Mr. Haley and others may not be named on their website, but on SEC documents, he is named as part of Ermes Medical. If I read this document correctly, they have raised over $3.5M for the company.

As noted in their literature, they have been involved with clinical trials. For mercury poisoning. In Ecuador. No small irony there: many of Mr. Haley’s supporters complain that “big pharma” performs their clinical trials (or experiments, as his supporters would characterize them) in developing countries.

They are still pursuing patents for the treatment neurological disorders. No trial that I have found. Likewise for evidence of efficacy in humans. But a patent application.

A similar patent for treatment of COPD.

Should OSR#1 (under whatever new name) be approved for chelation, we can expect that it will return to the fake autism treatment world. Many still subscribe to the failed idea that autism is caused by mercury poisoning. That idea, pushed by Mr. Haley and others, was based largely on the idea that as mercury exposure from infant vaccines increased, so did the rate of identified autism. Biologically the idea was clearly wrong (autism and mercury poisoning are not similar). Also, even though mercury was removed from infant vaccines, autism rates have not fallen.

All that clear logic said, there still are people who chelate as an “autism treatment” and a new product will almost certainly cause a spike in the numbers trying chelation.

So, yeah, OSR#1 is gone. Except it may return soon under a new name. And likely a higher price tag. And it still won’t be a real treatment for autism.


Matt Carey

Study claims gluten free diet leads to higher levels of heavy metals like mercury

6 Mar

One of the purported treatments for autism is the Gluten-Free/Casein-Free (GFCF) diet. Studies have failed to find a benefit, but the idea persists. Especially among those who believe that autism is a vaccine injury (it isn’t) and that mercury in vaccines contributed to the rise in autism rates (it didn’t).

So there is a huge irony in the possibility, as a recent study suggests, that people on a gluten-free diet have higher levels of mercury and other heavy metals

The study is The Unintended Consequences of a Gluten-Free Diet.

The full study doesn’t appear to be available. This looks like a conference abstract.

That said, check out this table:

table

Total mercury in the blood is 1.7 times higher in people in the gluten-free diet group than in the overall population.

Now, it looks like the units in the table are ng/l, so a total mercury level of 1.3ng/l (that in the gluten-free group) is still well within the normal range (<10ng/l).

Of course it is also worth mentioning that those who promote the gluten-free diet for autistics often have the attitude that no mercury level is safe (which is tough, since there is mercury at some level in just about everything).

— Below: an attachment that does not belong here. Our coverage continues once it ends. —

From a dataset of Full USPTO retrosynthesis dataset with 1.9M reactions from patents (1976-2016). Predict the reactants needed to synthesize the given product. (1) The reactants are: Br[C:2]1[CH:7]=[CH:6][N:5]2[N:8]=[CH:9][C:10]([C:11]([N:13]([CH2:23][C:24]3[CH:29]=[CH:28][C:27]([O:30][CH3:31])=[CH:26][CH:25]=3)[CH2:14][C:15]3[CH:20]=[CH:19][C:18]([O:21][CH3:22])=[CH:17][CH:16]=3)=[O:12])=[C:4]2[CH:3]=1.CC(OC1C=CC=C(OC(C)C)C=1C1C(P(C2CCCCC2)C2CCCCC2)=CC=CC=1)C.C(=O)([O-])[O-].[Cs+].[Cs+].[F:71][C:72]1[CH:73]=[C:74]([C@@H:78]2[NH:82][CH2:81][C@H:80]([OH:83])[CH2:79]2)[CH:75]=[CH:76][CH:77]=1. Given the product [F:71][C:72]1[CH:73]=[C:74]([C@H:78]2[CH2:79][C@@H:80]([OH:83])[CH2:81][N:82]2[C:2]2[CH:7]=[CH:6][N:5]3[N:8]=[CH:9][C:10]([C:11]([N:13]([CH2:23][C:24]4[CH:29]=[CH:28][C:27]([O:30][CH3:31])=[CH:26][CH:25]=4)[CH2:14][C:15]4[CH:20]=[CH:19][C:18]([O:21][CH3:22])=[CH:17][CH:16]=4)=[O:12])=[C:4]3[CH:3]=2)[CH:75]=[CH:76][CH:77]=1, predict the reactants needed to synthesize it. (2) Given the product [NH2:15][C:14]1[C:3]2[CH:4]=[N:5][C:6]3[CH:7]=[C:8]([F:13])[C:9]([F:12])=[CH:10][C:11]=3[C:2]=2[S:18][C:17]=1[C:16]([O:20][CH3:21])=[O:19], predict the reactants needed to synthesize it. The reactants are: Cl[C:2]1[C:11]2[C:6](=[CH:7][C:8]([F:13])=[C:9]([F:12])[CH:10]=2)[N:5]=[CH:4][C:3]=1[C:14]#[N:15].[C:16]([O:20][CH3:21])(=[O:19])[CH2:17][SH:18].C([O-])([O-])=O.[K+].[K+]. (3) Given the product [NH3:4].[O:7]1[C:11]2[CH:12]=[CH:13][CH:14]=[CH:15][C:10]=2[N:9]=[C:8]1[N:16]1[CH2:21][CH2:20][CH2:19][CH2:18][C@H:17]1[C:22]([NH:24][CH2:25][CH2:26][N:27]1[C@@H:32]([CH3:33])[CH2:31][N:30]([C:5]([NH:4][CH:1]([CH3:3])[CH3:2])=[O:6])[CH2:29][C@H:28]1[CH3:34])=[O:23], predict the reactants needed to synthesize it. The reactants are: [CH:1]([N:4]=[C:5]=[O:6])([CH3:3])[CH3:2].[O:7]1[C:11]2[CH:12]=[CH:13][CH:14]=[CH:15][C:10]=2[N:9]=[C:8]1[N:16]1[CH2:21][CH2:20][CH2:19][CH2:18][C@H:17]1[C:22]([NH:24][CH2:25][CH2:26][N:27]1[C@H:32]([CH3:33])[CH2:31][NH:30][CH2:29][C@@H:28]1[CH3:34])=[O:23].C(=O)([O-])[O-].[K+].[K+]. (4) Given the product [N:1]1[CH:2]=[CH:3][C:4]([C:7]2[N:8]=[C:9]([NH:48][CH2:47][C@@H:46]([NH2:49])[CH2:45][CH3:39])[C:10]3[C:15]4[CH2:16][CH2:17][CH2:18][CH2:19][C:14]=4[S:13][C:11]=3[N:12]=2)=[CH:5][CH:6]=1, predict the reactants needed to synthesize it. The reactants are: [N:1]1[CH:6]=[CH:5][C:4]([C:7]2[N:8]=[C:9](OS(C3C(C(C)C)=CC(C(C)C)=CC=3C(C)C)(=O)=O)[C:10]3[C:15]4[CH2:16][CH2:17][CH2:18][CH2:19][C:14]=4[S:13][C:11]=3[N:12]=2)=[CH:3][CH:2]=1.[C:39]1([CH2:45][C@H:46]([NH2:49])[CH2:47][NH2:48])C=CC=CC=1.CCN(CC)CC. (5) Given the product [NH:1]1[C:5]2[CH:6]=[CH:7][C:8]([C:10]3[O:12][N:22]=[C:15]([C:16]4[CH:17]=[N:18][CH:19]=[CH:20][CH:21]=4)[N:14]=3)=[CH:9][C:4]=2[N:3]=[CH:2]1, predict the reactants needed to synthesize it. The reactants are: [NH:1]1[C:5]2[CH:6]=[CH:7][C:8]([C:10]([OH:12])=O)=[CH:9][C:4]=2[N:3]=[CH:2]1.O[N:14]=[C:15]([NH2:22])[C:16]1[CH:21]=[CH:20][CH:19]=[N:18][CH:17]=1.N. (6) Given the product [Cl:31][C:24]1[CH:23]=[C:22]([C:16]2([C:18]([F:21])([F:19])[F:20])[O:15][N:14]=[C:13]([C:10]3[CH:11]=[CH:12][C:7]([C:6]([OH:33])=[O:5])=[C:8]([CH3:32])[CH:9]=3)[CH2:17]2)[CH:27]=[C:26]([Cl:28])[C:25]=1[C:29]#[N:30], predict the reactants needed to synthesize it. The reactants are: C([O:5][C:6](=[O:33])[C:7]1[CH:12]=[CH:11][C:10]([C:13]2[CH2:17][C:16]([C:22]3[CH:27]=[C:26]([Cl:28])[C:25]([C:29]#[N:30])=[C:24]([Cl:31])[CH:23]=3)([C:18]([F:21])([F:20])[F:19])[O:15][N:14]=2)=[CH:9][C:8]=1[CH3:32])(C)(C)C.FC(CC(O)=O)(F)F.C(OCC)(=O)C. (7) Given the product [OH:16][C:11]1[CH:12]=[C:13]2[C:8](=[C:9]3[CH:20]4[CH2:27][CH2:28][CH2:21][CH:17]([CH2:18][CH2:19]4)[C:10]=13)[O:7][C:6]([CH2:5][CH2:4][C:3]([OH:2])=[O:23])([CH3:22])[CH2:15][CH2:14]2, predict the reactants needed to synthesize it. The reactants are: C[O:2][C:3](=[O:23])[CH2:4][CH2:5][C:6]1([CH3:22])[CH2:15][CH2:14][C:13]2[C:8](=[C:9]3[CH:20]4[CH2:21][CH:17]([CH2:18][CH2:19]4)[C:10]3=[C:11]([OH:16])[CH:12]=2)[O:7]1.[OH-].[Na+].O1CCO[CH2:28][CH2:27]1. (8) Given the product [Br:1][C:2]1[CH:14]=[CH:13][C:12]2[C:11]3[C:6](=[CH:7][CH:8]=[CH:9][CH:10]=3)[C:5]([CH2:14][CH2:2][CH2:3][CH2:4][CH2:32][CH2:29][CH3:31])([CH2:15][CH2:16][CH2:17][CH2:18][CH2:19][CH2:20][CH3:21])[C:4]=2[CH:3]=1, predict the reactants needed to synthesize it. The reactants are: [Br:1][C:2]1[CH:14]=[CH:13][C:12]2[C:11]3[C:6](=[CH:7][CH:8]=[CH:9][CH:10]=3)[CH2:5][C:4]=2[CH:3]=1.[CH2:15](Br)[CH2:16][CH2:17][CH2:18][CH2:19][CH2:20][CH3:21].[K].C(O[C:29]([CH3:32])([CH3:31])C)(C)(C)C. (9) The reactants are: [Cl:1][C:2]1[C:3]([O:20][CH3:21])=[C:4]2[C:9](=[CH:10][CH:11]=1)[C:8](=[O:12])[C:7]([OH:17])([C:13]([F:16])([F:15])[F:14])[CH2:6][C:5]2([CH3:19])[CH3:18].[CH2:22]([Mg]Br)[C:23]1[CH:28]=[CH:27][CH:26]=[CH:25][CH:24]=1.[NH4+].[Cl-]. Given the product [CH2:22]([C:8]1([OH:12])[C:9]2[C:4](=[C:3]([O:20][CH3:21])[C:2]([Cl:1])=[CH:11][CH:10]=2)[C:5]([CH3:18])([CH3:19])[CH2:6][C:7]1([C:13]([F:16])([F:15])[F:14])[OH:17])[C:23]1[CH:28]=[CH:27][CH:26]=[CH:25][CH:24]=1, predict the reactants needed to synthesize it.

So, yeah, ironic but not dangerous. By pushing the gluten-free diet, people may have pushed autistic kids into higher levels of mercury in their blood.

Do we expect Robert Kennedy, SafeMinds, Mark Blaxill, JB Handley, Generation Rescue or any of the others in what was once called the “mercury militia” to inform their groups about this? Sure, if they are really about autism and not about attacking vaccines.

Which is to say, I doubt it.

By Matt Carey

ABC to present “Wacky Church Under Fire Over ‘Miracle Cure’ for Autism”

27 Oct

MMS. Miracle Mineral Solution. CD. Chlorined Dioxide. Call it what you want, it’s a scam. Worse than that, it’s abusive. And thankfully it’s getting some national news attention.

ABC’s 20/20 will present on Friday, Wacky Church Under Fire Over ‘Miracle Cure’ for Autism

Here’s one section of the website for the news segment:

“They’ve got their own Facebook group. There are people admitting to using this stuff on their children. Children are experiencing symptoms,” Eggers said. “You are doing it at the expense of these defenseless children. How, how, how can you not call that evil?”

MMS/CD whatever you want to call it, is sold with a bunch of science-sounding mumbo-jumbo. Believe me (a Ph.D. scientist with 30 years of experience), the explanations given by people like Kerri Rivera and Jim Humble for what MMS does amount to science nonsense.

Thank you ABC for taking this on. Please don’t walk away from this story, keep on it. We need this abuse to end.

By Matt Carey

Cochrane review: no clinical trial evidence was found to suggest that pharmaceutical chelation is an effective intervention for ASD

10 Sep

Chelation was never used by the majority of parents on their autistic kids. And that is a good thing. Chelation use is way down in the autism communities, but it hasn’t gone away. Many of those who use chelation are also vaccine antagonistic, and many of those rely upon the Chochrane reviews to support their vaccine-antagonistic arguments (generally by cherry picking and misrepresenting the Chochrane reviews). So, I was intrigued when I saw this abstract come up recently: Chelation for autism spectrum disorder (ASD).